The Day In is a really good day to ping everyone you're hoping to see and start filling out your dance card. That's partly because you're in a good chill mindset to make those plans -- but also because, if you're like me, "wasting" a day is going to feel tough. (Looking after yourself is never a waste but you get me.)

And trust me -- the more people you want to see and things you want to do (or vice-versa, I don't judge), the more they'll start to overlap. Considering the overlap can either be a huge help or a huge hindrance, it's best to be in a situation where you can make it work for you.


Try to Avoid Napping


Note: If you are running on fumes, if you feel absolutely destroyed trying to stay awake, if you recognize the signs of needing sleep right now or else, IGNORE THIS AND TAKE A DAMN NAP.

This is more about that desire to fall into your usual time zone during your first day in. I know. I'm currently battling this very feeling. I get you. But if it's just a desire for a little shut-eye and not your body informing you that you need to Save Game immediately, try to avoid it. No hate if you can't, of course. But the more easily you can sleep and wake up at the "right time," the better a time you'll have.

Granted, if you always have a nap at 4 PM on Saturday and it's 4 PM local time on a Saturday? Have that nap if you want it. That's acclimating right there.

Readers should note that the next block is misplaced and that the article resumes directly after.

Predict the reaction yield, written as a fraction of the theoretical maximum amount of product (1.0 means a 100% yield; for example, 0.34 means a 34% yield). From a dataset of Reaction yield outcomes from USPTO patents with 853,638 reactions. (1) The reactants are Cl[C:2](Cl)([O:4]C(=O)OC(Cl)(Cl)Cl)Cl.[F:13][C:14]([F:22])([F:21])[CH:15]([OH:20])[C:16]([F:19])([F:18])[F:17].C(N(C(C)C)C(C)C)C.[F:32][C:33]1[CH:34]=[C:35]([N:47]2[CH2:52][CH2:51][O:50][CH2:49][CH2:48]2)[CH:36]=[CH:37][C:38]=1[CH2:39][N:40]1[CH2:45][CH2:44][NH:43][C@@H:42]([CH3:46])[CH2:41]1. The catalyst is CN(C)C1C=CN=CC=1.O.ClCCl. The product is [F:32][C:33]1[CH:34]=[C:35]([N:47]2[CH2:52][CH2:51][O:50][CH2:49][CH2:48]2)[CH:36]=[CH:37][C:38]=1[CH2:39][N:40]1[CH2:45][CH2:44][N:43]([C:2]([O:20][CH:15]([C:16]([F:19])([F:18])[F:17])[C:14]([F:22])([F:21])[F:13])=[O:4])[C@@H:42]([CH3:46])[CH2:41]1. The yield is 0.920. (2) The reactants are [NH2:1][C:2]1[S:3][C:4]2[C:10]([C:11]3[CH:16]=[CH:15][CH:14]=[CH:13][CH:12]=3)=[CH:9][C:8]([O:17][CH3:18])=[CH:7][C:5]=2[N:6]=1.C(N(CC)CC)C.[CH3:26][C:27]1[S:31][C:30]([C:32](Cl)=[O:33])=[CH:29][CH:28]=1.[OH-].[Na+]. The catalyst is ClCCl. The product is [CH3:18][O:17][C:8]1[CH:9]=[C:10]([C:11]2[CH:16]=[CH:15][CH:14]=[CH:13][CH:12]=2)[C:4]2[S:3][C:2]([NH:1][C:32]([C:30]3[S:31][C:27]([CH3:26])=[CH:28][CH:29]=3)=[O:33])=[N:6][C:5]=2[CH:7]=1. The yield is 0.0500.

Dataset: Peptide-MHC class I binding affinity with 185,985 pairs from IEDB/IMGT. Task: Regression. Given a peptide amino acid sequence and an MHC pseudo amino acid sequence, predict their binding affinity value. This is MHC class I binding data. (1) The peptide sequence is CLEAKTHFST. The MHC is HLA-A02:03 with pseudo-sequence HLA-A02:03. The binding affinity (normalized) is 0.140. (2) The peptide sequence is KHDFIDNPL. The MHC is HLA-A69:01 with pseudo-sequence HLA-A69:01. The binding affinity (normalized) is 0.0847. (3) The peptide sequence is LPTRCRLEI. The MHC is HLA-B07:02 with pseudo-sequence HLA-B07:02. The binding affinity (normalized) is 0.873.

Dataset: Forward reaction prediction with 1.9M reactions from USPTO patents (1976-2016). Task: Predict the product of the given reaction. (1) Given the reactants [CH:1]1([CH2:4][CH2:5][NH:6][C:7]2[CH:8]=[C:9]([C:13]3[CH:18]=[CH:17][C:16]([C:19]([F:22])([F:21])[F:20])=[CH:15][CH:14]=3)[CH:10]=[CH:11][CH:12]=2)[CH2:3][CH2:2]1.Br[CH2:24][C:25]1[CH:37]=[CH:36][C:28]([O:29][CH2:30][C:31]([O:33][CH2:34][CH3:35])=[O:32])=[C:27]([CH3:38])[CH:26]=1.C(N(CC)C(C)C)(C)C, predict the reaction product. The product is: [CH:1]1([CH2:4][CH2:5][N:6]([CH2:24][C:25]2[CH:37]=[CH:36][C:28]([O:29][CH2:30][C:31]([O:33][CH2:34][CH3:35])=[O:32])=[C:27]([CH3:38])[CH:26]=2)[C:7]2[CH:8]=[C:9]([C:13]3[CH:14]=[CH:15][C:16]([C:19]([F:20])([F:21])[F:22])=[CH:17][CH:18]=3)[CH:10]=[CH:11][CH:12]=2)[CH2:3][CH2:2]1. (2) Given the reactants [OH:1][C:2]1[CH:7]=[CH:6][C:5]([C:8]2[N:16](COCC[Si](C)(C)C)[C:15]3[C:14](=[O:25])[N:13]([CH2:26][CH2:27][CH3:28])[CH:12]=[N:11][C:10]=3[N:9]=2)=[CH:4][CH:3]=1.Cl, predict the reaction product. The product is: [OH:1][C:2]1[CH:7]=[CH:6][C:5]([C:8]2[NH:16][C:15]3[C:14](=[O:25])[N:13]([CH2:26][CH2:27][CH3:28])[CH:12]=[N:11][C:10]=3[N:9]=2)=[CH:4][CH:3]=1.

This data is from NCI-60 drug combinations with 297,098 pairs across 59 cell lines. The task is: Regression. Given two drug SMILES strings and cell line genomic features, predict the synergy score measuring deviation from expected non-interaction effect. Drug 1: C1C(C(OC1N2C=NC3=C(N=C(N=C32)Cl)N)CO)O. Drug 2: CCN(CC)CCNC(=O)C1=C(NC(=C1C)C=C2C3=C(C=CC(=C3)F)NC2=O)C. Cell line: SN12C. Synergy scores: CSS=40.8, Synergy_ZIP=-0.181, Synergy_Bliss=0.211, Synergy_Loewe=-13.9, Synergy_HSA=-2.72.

Ignore Any of This That Doesn't Work for You

Because you know what? These are my methods. If a bottle of cheap wine on a flight knocks you out and leaves you feeling like a million bucks when you wake up, have that bottle of airplane wine. If you feel ready to run as soon as wheels hit tarmac and staying in for a day would bore you to tears, get out there.

Like all advice I give, these are starting points for people who need help, not requisite alterations for people who are doing fine. My system likely works best for people largely like me: battling anxiety, reliant on routine, and primarily into traveling for experiences rather than sightseeing. This is how I sacrifice one day out of (usually) two weeks to make the other 13 days as prime as possible.

So far it works. And it might work for others. Because hey, you deserve a good time.

Now I'm going to go make more tea... and plan a visit to Old Father Thames.